Is Boomerang Worth Saving?
Let’s talk for a bit about Boomerang, shall we?
Whenever I’m on message boards, invariably a thread will pop up by some hopeful tube watcher who wants to “save Boomerang”. These threads typically complain about the same things: Boomerang doesn’t show enough classic cartoons. My favorite old shows don’t air there anymore. I don’t like how they now show recently canceled Cartoon Network shows on there, and blah and blah and blah. And just as invariably these same threads will offer “solutions” on how to save Boomerang, usually involving trying to convince Da Boom’s parent companies, Turner Broadcasting and Time-Warner, to take all of the recent CN leftovers like Dexter’s Lab, The Powerpuff Girls, Johnny Bravo, Cow & Chicken, Samurai Jack, Teen Titans, Ben 10, Sidekick, Almost Naked Animals, etc., off of the channel and starting petitions to get the old 1960’s Hanna-Barbera ‘funny animal’ cartoons like Atom Ant, Wally Gator, Secret Squirrel, Top Cat, Pixie and Dixie, Touche Turtle, Ricochet Rabbit et al, back in regular rotation on Boomerang.
I find it interesting that so many peoples’ idea of “saving” channels like Boomerang, Cartoon Network, Nickelodeon and Disney Channel is just bringing all of their older shows back. While I try not to be ants at the proverbial picnic, I typically pass on any such movements. It’s perfectly fine with me if folks want to see Yakky Doodle and Breezly & Sneezly return to Boomerang, if that’s what floats your boat, then I say ride that rocket, baby, but don’t think that Hokey Wolf and Snagglepuss cartoons coming back to regular rotation on Boomerang would be saving the channel, ’cause resurrecting the old HB cartoons and saving Boomerang aren’t even close to being the same thing. It’s time to face the elephant in the room….
(Should’ve seen that coming.) No, not that elephant; the one which no retro-lover wants to face: the harsh but very real fact that Boomerang isn’t a baby boomer channel anymore. Turner doesn’t feel the need to utilize the entire HB library since Boomerang is just Cartoon Network’s dumping ground for their canceled programming and the shows that CN once aired but have since gotten rid of but need to let their licenses run out. Let’s not confuse our wants with the network’s needs; you may want Turner to restore Boomerang back to the way it was in 2003 or 2004, but they don’t need to do that by any stretch of the imagination. Bringing all of those old CN cartoons would make a lot of retro fans happy, sure, but it wouldn’t be saving Boomerang. Anyone who truly wants to save Boomerang should be trying to think of a way to get it into tons more homes, expose it to a much wider audience than’s it’s ever been exposed to, and most importantly, to make it profitable. Turner’s apathy towards Boomerang stems from the fact that Da Boom doesn’t make its’ parents any real money beyond subscription fees, and few people are willing to pay an additional fee on top of their basic cable/satellite service fee just to watch old cartoons. The reason that Boom is ad-free is because advertisers won’t go anywhere near it, as admen and accountants don’t want to run spots on a channel which doesn’t show anything new, since it’s been shown that newer and first-run shows attract greater numbers of viewers consistently than older shows and repeats of canceled shows.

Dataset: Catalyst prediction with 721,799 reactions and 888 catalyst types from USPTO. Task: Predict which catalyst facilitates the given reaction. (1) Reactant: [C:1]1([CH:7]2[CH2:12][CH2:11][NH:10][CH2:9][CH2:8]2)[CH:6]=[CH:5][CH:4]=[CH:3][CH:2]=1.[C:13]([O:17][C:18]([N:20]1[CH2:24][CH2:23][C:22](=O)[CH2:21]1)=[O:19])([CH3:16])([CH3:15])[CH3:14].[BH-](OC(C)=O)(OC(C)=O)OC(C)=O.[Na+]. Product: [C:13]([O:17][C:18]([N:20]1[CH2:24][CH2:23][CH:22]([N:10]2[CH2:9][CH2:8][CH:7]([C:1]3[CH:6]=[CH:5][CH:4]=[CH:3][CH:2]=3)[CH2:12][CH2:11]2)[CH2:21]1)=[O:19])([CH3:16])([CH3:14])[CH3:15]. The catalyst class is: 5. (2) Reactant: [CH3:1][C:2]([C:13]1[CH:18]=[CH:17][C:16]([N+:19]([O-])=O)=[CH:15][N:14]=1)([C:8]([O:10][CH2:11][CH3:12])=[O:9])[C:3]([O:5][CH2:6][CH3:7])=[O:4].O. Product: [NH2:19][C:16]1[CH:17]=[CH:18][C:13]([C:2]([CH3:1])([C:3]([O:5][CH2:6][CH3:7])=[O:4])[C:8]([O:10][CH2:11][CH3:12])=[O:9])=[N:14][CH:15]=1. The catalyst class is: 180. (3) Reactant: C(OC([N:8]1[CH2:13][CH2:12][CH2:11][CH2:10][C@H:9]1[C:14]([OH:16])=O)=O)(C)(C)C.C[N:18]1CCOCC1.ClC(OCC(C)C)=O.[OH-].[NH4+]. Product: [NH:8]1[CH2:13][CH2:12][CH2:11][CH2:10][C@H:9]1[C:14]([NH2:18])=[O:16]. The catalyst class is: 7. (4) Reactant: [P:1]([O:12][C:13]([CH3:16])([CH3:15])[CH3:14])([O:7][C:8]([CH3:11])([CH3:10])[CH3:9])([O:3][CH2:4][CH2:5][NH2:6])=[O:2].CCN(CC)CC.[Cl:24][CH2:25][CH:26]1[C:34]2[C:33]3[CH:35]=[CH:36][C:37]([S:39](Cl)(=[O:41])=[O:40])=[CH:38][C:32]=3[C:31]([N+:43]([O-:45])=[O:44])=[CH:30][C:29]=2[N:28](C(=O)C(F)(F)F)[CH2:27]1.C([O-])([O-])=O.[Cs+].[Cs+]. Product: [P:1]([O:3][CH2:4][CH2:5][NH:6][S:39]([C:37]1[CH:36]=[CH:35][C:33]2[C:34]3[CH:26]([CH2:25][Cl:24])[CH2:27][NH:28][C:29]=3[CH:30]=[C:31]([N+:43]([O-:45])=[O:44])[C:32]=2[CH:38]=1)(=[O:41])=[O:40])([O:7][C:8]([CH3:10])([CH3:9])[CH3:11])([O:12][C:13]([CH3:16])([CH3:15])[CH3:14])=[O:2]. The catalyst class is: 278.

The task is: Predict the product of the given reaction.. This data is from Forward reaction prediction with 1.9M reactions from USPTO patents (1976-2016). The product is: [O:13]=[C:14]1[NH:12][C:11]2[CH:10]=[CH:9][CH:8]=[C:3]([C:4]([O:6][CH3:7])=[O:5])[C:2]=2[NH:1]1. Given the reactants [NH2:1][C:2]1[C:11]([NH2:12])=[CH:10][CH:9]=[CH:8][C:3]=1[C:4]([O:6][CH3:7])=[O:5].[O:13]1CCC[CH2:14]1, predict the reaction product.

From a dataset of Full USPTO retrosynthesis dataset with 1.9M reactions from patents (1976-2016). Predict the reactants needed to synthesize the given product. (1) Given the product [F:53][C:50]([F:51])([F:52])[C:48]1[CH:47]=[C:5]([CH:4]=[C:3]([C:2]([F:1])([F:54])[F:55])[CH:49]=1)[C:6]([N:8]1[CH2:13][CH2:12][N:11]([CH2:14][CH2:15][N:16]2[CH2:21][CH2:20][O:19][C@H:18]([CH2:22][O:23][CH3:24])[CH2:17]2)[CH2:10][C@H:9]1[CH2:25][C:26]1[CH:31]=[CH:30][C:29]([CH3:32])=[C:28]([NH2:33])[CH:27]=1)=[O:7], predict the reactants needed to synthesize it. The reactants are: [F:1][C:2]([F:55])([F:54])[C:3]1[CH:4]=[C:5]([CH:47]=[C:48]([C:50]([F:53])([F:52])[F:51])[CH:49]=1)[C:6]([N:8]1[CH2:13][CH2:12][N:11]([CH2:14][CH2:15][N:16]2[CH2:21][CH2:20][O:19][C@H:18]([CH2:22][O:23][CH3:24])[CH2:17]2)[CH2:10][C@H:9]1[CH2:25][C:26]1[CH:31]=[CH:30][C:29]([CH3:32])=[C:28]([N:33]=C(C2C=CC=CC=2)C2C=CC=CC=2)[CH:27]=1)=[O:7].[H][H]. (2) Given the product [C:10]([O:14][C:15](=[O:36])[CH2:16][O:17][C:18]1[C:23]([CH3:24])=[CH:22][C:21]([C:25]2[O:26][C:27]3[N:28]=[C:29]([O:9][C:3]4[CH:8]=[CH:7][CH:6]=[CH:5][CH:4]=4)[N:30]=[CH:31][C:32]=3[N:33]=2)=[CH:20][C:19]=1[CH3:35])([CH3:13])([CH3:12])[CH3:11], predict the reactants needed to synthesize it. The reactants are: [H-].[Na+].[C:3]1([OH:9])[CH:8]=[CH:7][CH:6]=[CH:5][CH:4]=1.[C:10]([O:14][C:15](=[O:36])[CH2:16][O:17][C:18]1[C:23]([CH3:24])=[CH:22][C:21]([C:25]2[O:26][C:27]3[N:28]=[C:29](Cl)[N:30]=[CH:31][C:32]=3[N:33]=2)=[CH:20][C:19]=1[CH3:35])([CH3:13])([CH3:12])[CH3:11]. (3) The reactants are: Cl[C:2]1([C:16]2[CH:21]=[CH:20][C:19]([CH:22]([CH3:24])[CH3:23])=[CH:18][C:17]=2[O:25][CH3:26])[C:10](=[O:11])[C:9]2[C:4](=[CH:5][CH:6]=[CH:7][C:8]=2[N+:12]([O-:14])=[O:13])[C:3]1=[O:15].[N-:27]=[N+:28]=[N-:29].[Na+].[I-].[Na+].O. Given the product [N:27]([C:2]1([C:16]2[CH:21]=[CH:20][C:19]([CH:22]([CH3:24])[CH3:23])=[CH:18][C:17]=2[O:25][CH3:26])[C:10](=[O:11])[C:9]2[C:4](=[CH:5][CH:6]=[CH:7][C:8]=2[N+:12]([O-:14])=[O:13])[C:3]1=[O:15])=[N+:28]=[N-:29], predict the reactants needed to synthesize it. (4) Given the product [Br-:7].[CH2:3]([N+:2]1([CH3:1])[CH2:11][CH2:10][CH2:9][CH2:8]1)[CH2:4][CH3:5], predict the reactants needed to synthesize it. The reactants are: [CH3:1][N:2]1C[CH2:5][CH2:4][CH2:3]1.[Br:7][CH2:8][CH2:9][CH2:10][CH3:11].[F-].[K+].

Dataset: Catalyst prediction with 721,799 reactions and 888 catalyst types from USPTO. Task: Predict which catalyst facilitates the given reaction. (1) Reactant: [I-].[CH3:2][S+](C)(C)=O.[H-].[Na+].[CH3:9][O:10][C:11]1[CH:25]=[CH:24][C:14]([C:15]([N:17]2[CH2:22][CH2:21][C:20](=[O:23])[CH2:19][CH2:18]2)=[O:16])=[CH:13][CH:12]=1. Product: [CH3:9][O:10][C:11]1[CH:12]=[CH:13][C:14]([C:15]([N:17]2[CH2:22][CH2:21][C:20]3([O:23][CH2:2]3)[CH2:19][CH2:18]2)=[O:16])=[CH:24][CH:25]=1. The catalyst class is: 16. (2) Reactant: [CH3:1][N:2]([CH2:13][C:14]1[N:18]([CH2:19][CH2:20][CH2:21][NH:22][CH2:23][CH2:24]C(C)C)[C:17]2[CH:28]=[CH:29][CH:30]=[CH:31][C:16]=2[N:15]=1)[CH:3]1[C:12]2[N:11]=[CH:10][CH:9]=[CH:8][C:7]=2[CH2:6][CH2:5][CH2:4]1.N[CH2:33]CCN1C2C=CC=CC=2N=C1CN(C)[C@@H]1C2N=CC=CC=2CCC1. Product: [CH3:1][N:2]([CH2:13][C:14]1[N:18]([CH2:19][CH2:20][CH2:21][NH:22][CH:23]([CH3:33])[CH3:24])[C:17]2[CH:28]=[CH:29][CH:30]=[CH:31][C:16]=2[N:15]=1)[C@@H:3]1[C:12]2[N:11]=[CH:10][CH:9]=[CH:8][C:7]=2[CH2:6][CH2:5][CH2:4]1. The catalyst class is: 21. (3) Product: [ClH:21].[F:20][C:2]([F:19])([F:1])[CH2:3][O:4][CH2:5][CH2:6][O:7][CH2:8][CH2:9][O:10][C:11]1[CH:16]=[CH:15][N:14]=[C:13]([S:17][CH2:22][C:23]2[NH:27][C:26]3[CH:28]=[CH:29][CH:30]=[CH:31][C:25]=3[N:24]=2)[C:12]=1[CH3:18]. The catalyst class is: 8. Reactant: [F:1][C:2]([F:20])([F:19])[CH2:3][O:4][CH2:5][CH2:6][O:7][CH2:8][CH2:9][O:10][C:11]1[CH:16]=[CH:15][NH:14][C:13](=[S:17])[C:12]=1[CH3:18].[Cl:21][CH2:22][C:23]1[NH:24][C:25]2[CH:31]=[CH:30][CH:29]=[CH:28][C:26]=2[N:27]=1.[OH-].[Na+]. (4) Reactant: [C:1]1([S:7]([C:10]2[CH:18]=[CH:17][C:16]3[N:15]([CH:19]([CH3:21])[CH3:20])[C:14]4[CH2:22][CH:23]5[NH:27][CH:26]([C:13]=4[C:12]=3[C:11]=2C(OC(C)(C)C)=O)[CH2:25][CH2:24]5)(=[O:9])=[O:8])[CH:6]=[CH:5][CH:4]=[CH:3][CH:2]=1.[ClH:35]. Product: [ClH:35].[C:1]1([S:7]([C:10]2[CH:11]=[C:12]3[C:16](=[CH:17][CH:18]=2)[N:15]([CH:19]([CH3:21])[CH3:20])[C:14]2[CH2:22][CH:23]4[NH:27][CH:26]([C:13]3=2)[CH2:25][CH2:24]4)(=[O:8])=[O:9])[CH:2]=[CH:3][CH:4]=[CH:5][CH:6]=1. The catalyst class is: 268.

Removing all of the post-1990 cartoons from Boomerang isn’t the answer, either. As much as it would make a lot of fans happy, Boomerang can’t just run Looney Tunes and old-school Hanna-Barbera toons from the 60’s through the 80’s for all eternity. Boomerang was created by Turner Broadcasting in order to move the older shows from Cartoon Network so that there would be more room on Toon’s schedule for premieres and newer acquisitions. Boomerang just gets the shows when they’re done airing on Cartoon Network or if they’re 3rd party acquisitions which Turner still has the broadcasting rights to. When Boom was launched in 2000, Toon’s schedule was mostly Hanna-Barbera reruns, so those shows were all moved to Boomerang. Now that it’s 2013, it’s the shows from 1990 to present that get moved over to Boom. The era in which the shows were produced doesn’t figure into Turner’s decision making at all. Boomerang aired some 1990’s cartoons during the 00’s and now they air some 2000’s cartoons in the ’10’s. That’s not a disgrace and an insult, it’s a natural progression. In the same manner that just bringing back the likes of Pixie & Dixie alone wouldn’t single-handedly save Boomerang, just adding the likes of Pokemon, Teen Titans and the 90’s era Cartoon-Cartoons to Boomerang isn’t single-handedly destroying it. It’s really a natural progression for Boom to keep adding newer shows to their rotation as time goes on. What’s considered “old” and “classic” varies from person to person and changes from generation to generation. Time, like an arrow, only moves in one direction, straight ahead, and as such the shows from the 90’s, 00’s and beyond can’t and shouldn’t be ignored. Yes, Boomerang is a retro channel, it at one time alleged to be the “home of classic cartoons”, but it’s beyond absurd to expect Boom to act like every cartoon made after 1990 doesn’t exist. Not only is complaining about Boomerang running post 90’s shows kind of pointless since they’ve been doing this for over a decade now, but expecting Boomerang’s entire schedule to consist solely of baby boomer era toons wouldn’t be helping the channel survive at all.
I understand why the boomers want to keep Boomerang purely cartoons from that era, but restricting Boom to nothing but Looney Tunes and HB cartoons from the 60’s through 80s just isn’t sustainable anymore; putting such limitations on Da Boom’s roster would ultimately do the channel more harm than good. Here’s why: over time, the baby boomers had babies of their own, and as much as some boomers want to stomp around demanding that Turner listen to them and only them, the Gen Xers, Gen Yers and Millenials, who are now in the late teens, 20s and 30s, get nostalgic too, and they want to see the shows that they grew up watching and remember fondly as well. Why should Boom only cater to the boomers, and not to them?